A postmenopausal woman with a 5-year history of dry, scratchy burning eyes reported experiencing constant discomfort, despite hourly application of artificial tears Her past medical history was notable for mild hypertension and depression treated with irbesartan (Avapro) and citalopran (Celexa), respectively.
Physical examination revealed best-corrected visual acuity of 20/25 and mild superficial punctate keratitis (SPK) inferior to the central corneal apex in both eyes.
Dry eye syndrome (DES) was confirmed by Schirmer's test and the presence of bilateral punctate staining with rose bengal at the limbus at four- and eight o'clock.
The patient was treated initially with lower punctal plugs and hourly applications of artificial tears, but she returned 2 weeks later, complaining the burning sensation was much worse.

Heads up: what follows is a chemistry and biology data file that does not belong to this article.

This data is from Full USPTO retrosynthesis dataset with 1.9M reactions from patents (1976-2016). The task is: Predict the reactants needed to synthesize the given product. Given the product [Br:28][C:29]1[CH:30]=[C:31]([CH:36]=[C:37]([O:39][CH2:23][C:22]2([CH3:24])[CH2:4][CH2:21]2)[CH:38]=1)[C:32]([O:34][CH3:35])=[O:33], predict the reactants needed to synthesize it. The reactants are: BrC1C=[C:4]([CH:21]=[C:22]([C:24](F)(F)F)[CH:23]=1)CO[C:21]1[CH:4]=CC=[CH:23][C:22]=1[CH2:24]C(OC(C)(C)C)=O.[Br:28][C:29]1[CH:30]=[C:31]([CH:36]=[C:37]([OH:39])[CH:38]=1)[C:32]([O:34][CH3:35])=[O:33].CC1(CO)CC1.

Examination revealed no change in the central SPK but increased rose bengal conjunctival staining. The punctal plugs were removed, and the patient began using cyclosporine ophthalmic emulsion 0.05% (Restasis) twice a day while continuing to apply artificial tears.
After using cyclosporine 0.05% for 1 month, the patient reported improved symptoms. Decreased SPK and rose bengal staining confirmed clinical progress.
The patient continued using cyclosporine 0.05% for the next 3 months, after which her SPK and burning discomfort resolved. The patient reported she now uses artificial tears just three times a day.
Copyright Boucher Communications, Inc. Nov 2005
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